It hurt me to say this, but when this documentary is completed, the make-up of the people of color, will still remain the same, and that which divides us will also remain the same. It will remain the same until we see each other with our heart's eye, rather than our flesh eye. For then, and only then, will the love of God awaken our emotions, and tears begin to run down our face. Because at long last, the white world will be able to admit that what was done to the people of color, was and is still wrong, and the people of color will be able to cry tears of relief, not only for ourselves, but for our ancestor's before us. For at last the white world will have admitted that we, too are human being's, who have feelings, and know when we are not being treated with human equality. I speak these words, not in anger, but as one who has lived 68 years of being black in America, waiting on the two worlds to come together and become "one nation under God, with liberty and justice for all". But we will never reach this goal, until we put on the garment of love, for love worketh repentance. Some say well it was not my doing, well it was not for Jesus sin that he sacrificed his life, but he gave his life anyway. What motivated him?LOVE.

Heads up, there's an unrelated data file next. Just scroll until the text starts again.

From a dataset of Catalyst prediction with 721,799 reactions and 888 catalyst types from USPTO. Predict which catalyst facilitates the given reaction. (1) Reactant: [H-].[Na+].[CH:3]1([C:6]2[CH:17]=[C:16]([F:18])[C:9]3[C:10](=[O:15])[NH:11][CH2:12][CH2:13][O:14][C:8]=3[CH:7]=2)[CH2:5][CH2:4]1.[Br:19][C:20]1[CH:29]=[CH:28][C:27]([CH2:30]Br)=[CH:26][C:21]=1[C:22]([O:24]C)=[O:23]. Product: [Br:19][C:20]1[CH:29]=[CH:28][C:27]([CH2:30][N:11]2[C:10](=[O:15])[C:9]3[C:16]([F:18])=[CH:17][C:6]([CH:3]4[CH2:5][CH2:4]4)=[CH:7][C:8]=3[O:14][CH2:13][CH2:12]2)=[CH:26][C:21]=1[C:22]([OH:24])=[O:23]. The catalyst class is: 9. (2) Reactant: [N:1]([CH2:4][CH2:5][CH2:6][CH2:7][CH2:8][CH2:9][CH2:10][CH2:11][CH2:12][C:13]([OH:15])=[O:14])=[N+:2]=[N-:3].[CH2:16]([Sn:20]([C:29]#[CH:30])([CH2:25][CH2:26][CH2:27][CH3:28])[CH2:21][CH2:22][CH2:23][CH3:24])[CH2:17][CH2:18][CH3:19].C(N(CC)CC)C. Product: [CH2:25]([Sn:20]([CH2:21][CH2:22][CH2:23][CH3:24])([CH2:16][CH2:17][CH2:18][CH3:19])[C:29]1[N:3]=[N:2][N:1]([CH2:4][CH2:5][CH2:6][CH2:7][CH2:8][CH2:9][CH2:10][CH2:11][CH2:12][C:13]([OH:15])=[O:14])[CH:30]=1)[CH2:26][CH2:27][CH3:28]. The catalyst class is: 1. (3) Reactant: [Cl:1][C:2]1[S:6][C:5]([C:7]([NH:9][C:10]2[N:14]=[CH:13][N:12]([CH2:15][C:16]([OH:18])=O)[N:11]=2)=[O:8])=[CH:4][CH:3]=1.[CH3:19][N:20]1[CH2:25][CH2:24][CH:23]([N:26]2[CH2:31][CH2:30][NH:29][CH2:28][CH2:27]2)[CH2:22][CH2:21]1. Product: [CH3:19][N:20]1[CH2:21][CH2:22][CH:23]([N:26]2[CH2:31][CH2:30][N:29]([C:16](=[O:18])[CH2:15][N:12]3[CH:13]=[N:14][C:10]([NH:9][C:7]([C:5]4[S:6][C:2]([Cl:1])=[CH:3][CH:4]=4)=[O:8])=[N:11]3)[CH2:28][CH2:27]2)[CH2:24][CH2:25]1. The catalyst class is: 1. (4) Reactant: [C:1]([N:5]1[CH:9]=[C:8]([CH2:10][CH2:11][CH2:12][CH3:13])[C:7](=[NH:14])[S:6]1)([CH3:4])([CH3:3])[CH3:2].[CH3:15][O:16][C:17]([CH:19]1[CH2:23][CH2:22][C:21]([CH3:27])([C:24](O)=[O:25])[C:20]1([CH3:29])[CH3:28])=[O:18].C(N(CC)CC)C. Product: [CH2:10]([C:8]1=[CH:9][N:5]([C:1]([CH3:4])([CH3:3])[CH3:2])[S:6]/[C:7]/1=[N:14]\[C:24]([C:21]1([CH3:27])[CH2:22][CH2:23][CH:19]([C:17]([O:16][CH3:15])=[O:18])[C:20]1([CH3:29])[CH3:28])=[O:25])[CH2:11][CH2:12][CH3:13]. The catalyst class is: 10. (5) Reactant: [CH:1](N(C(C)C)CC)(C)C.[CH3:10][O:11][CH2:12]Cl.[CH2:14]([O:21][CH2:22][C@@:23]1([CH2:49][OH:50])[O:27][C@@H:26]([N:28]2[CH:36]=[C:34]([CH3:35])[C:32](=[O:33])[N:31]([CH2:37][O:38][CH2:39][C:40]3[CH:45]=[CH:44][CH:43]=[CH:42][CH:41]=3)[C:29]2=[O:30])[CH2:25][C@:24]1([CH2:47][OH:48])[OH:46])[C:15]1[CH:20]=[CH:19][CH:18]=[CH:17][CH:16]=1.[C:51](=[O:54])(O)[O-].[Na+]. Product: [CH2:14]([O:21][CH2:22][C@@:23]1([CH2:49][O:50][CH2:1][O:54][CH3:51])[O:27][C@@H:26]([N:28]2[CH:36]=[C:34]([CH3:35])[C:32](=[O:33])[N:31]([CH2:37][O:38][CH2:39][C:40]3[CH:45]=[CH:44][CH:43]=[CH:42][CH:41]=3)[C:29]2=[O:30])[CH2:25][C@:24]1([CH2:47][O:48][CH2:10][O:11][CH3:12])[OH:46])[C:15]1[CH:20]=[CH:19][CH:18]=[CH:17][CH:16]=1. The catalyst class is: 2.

July 27, 2008 at 12:48 am |
  30. Teresa Riddle

    Soledad,

    I am an African-American female, retired middle school principal. I thought your show was brilliant. You covered every issue dealing with blacks in America. My family and I spend a lot of time discussing these issues. I have a twenty-seven year old daughter who was a third generation college grad and now she will be the first in our family to earn a doctoral degree. We believe in being successful in spite of the racism which we have occasionally met in our society.

    One thing I wish you had discussed in the two shows was birth control. Why is it that black women do not use birth control? I am appalled at having children out of wedlock. We know five children from college educated parents who have children out of wedlock. I just don't understand. These young people are not poor; some are even college educated. Don't they understand what a burden they are putting on their children?

    Thank you for being a star and making all of us proud.

    Teresa Riddle

    July 26, 2008 at 11:39 pm |
  31. Austin

    Websters Dictionary defines racism as... The prejudice that members of one race are intrinsically superior to members of other races. Discriminatory or abusive behaviors towards members of another race...